After hundreds of logged meeting hours, a community-led task force studying the Reston Comprehensive Plan is kicking off community outreach on its interim recommendations, completing a comprehensive overhaul to usher the plan into the future.
The effort, kicked off by Hunter Mill District Supervisor Walter Alcorn, has culminated in draft recommendations on the 14 areas of the plan, which is undergoing review by the Fairfax County Department of Planning and Development. The move expands Reston’s original planning principles created by founder Bob Simon.
“The focus is more on tightening up the requirements going through as developers go through the rezoning process,” Alcorn said during a media briefing today (Thursday), adding that some believe developers are being asked to “do too much.”
Overall, the recommendations are intended to bring Reston — which is navigating the tension and opportunity of growth in transit-oriented areas and old development — into a new era. Millions of square feet have been built or are under construction now.
“To maintain and realize a successful community vision requires both fidelity to Reston’s original seven founding principles and creative responsiveness to Reston’s new challenges including the arrival of Metrorail and new business/ lifestyle models necessitated by COVID-19, climate change and rapid technological changes,” the draft recommendations state.
The plan was last updated in 2017 after periodic reviews since it was established in 1962. However, the most significant changes happened in 2014 and 2015 for the Transit Station Areas in Reston and plans for its villages and residential areas.
According to the task force, Reston has a build-out potential of between 127,909 to 157,912 people. That’s if every developer pursues and achieves maximum allowable densities in future developments.
Alcorn says these numbers were calculated for “transparency purposes” — not as population targets.
“The recommendations in the 2022 Reston Comprehensive Plan are designed to recognize, protect, and guide this harmony-in-the-making as One Reston moves towards full build-out,” the interim recommendations state.
A task force subgroup is exploring whether or not developers should be able to “earn their way to maximum allowable densities,” according to Alcorn.
The recommendations offer high-level guidance for future development. Task force members offered a general look at recommendations at a community town hall Wednesday night with Reston Association.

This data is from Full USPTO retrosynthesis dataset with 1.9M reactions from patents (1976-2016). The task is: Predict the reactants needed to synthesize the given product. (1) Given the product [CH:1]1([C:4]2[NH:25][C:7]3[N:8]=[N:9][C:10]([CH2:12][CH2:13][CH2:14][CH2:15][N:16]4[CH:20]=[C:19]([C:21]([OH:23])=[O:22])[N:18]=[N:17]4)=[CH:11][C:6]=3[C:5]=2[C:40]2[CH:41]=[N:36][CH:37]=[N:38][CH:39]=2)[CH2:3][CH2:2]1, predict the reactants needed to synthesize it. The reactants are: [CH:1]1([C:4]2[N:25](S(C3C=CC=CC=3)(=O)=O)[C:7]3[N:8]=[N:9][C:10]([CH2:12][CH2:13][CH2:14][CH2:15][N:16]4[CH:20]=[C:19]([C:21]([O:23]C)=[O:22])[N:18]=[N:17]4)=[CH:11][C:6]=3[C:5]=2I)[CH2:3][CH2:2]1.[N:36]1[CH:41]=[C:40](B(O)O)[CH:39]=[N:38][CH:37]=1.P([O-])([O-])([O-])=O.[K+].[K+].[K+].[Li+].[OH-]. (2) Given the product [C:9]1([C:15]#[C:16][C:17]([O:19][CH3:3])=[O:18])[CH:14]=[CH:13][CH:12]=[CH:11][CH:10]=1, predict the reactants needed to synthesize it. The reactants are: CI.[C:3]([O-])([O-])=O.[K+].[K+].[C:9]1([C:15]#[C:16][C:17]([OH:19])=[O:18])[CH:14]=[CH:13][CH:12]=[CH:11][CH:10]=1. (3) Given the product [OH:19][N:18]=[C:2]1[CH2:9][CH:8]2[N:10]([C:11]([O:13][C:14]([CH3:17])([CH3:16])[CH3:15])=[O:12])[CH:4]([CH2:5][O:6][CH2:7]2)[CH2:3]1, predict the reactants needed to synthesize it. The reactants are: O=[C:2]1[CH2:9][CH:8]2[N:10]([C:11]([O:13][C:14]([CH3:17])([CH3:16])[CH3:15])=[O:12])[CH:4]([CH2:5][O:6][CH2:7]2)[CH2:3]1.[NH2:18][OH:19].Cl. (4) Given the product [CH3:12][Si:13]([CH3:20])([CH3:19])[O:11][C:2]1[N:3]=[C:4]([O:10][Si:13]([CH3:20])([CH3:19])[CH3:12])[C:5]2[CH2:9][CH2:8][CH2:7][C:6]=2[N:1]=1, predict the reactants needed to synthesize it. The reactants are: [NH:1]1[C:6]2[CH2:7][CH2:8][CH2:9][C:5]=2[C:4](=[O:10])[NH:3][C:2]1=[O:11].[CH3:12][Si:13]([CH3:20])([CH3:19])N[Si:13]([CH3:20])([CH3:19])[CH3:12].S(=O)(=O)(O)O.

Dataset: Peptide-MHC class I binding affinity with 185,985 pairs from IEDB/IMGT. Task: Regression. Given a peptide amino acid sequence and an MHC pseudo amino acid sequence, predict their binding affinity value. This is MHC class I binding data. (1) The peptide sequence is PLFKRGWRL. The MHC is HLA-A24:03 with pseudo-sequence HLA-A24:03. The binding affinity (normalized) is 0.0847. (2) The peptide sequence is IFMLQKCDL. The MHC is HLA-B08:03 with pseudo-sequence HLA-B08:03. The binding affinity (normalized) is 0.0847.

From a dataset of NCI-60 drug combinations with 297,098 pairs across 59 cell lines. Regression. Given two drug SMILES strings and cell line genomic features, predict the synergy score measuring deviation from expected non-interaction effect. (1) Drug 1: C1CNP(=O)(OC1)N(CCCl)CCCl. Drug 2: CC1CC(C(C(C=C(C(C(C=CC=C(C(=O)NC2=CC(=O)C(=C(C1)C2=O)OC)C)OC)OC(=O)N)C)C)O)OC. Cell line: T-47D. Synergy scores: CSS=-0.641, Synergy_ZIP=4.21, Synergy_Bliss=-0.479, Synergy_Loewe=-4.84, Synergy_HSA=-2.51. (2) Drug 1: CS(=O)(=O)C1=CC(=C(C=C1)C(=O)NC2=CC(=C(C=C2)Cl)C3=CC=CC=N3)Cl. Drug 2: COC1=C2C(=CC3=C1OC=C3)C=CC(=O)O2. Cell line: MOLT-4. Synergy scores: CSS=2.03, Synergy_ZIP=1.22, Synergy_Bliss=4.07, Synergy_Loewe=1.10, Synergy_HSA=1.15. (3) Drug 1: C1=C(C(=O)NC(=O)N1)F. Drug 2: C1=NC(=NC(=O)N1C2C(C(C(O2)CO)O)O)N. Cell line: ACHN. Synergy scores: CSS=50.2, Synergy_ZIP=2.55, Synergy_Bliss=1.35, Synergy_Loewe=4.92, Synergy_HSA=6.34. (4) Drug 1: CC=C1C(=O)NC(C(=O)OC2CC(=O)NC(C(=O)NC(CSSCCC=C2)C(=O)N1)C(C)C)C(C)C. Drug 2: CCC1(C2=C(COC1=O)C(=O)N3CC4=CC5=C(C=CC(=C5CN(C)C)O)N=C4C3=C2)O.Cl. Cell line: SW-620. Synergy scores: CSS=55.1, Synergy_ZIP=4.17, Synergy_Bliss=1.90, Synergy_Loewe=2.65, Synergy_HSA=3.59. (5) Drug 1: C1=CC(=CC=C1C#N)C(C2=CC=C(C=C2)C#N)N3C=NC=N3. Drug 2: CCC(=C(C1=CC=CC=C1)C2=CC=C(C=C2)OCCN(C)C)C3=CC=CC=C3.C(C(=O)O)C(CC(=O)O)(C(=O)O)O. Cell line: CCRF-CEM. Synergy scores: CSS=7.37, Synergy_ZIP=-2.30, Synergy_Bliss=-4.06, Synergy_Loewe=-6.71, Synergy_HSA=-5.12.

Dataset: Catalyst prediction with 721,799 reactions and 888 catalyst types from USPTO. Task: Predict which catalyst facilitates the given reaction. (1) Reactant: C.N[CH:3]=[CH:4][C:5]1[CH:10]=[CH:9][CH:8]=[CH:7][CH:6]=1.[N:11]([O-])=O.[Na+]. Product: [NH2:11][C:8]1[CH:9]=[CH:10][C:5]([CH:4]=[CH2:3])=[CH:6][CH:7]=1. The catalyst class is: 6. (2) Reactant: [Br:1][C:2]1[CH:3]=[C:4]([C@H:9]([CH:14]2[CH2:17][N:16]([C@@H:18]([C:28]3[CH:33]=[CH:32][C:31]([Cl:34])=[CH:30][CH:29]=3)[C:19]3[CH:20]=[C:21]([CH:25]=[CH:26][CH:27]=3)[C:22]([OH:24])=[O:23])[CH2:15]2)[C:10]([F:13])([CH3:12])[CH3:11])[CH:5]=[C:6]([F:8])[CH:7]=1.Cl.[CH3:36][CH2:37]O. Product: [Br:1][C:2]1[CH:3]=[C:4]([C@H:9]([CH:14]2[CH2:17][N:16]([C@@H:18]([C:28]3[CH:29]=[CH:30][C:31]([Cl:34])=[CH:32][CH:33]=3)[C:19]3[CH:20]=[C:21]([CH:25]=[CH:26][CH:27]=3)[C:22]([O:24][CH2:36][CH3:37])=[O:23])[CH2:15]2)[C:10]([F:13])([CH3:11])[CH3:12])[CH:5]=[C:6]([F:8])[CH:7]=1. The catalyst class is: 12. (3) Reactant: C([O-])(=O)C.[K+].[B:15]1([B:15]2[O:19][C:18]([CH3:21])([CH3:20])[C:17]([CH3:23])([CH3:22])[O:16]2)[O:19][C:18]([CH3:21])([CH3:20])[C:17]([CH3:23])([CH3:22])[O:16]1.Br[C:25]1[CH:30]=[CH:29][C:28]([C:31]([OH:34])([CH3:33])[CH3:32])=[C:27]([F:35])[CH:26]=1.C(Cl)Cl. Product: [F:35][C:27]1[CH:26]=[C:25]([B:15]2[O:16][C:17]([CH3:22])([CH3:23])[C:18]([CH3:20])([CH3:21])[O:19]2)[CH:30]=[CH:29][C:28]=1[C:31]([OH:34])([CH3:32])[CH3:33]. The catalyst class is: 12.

Alcorn expects some controversial issues to pop up, including a proposal to limit the number of residential units in Reston Town Center North from a minimum of 1,000 residential units to a cap of 1,000 units.
The recommendations create new priorities for community health — spurred by the pandemic — and a newfound focus on equity, which was a central pillar in Simon’s founding principles for the planning community.
“Reston back to its very beginning was at the cutting edge of social advancement and societal advancement,” Alcorn said, adding that the planned community was the first openly multiracial community in the state. The task force wants to ensure that equity is a feature of future planning efforts.
RA board member John Mooney and a task force member noted that the multimodal transportation must be strengthened and the relationship between land use and transportation must also be better managed.
The task force also encouraged the county to inventory existing public facilities and identify the need for future public facilities.
The group also wants to ensure that a clear vision for development that adheres to Reston’s planning principles is sought after and that affordable housing should remain a pivotal part of planning and redevelopment, particularly with the reuse of commercial properties.
County agencies are expected to provide input on the plan by early summer. Until then, a slate of community meetings will continue.
The final report is expected in August. Public hearings before the Fairfax County Planning Commission and Board of Supervisors are planned in September and October.
The meeting schedule is below:
- Reston Citizens Association, March 7
- Coalition for Smarter Growth, March 14
- Reston Town Center Association, March 14
- Baltimore-DC Building Trades, March 15
- Reston Planning & Zoning, March 21
- Sierra Club Great Falls Group, March 29
The board moved to study Reston’s comprehensive plan in early January last year, pushing forward one of Alcorn’s first official moves when he took office.
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